Americans with Disabilities Act Award
The Americans with Disabilities Act (ADA) Award honors individuals whose important contributions advance education and employment opportunities for people with disabilities at The University of Montana-Missoula. The ADA Team recognizes that endeavors toward carrying on the spirit of the ADA require commitment and perseverance through challenges. Awardees continually set a high standard of excellence by honoring the importance of civil rights laws, using best quality practices, and creating innovative solutions that support the vision of The University of Montana to create a completely accessible campus. The award comes with a $1,500 prize.
Candidates for this award must meet elements of the following criteria:
- Depth and consistency of accessibility efforts in the institution's programs and activities.
- Comprehensiveness of accessibility planning and evaluation and the integration of that planning into the overall vision of the organization.
- Communication of a vision that includes everyone.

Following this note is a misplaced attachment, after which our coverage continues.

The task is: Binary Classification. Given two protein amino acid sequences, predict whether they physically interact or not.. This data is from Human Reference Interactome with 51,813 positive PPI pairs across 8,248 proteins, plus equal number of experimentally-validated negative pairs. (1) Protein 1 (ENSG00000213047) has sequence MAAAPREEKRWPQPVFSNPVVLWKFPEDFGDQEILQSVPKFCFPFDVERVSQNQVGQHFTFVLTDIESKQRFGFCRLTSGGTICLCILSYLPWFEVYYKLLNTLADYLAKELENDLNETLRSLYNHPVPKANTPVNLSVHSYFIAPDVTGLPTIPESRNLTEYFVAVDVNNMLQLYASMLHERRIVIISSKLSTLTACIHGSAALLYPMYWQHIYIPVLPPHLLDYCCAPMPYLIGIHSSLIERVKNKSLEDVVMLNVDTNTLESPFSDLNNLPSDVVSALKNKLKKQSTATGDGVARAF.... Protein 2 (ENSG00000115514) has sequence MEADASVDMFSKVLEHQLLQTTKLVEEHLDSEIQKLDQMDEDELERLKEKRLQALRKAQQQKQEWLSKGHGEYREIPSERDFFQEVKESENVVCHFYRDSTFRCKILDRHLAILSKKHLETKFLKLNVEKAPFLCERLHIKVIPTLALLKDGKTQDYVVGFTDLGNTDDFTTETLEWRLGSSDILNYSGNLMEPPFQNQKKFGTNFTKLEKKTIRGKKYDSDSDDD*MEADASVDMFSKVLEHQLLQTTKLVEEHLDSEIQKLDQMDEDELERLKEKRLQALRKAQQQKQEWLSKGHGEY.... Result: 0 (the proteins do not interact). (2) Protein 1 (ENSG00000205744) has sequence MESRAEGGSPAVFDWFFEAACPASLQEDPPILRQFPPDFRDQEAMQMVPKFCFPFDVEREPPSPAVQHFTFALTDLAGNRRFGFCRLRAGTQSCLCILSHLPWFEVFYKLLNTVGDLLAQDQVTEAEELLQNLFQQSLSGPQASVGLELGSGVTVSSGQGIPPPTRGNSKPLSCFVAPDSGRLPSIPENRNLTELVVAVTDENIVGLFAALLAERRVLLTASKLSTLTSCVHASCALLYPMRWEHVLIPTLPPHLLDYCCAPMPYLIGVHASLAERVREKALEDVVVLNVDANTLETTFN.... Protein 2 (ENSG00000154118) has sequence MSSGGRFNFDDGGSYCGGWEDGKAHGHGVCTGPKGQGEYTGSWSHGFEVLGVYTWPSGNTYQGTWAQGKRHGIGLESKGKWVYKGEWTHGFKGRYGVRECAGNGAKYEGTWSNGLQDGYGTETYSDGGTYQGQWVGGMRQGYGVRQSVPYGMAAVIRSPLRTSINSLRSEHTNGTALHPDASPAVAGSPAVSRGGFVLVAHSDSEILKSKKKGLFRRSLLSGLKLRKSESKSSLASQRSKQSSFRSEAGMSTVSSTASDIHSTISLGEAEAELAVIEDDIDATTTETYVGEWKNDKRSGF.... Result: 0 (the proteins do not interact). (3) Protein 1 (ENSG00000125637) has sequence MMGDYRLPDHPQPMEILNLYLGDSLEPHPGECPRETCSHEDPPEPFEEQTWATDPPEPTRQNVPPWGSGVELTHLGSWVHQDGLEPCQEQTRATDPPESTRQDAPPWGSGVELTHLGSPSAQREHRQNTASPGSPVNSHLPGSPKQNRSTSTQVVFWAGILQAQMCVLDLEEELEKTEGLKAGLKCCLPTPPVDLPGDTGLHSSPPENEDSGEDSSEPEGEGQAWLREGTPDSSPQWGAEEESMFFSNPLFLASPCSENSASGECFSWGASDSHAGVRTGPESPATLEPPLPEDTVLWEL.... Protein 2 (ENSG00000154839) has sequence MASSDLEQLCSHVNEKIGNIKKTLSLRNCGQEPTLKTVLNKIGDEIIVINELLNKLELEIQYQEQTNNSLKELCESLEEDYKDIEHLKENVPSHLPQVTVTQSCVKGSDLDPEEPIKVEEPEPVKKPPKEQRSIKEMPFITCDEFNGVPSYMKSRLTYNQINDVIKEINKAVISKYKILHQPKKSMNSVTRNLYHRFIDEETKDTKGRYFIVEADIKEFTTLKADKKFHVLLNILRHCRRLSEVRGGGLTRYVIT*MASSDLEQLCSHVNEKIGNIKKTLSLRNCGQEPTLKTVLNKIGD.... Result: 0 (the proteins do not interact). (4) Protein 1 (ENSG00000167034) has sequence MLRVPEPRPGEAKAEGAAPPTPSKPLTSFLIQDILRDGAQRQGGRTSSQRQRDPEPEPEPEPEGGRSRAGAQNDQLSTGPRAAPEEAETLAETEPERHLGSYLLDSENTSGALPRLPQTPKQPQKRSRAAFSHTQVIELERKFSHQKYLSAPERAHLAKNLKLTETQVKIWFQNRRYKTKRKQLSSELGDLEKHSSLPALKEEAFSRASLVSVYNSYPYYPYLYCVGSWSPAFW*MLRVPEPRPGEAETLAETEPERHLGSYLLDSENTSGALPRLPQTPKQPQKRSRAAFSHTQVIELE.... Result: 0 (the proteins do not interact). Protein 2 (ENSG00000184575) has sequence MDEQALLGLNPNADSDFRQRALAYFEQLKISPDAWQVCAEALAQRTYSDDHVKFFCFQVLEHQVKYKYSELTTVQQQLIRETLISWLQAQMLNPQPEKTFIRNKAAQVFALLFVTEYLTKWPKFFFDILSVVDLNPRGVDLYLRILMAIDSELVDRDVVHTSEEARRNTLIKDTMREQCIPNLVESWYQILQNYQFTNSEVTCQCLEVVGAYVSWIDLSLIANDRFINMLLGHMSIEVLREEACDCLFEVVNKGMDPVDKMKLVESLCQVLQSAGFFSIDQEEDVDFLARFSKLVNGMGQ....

- Evidence of advancing the organization above and beyond compliance with the Americans with Disabilities Act.
- Demonstrated success in reaching goals and outcomes set for programs and strategies.
- Evidence of improvement and measurable change within a program.
- Adoption of collaborative practices across several units leading to improved participation by anyone with disabilities.
- Change in placement practices from self-contained resource services to comprehensive inclusive services.
- Extend increased understanding of the importance of inclusion and reasons that anyone should be provided accessibility and assistance.
Who is eligible:
All UM faculty and staff that meet the criteria are eligible for consideration.
Who may nominate:
Any faculty or staff member.
- Completed nomination form
- Submit a letter of no more than two pages addressing why the nominee(s) meet(s) the award criteria.
Social Sciences #126
Previous winners include Barb Seekins, Bernadine Gantert and President George M. Dennison.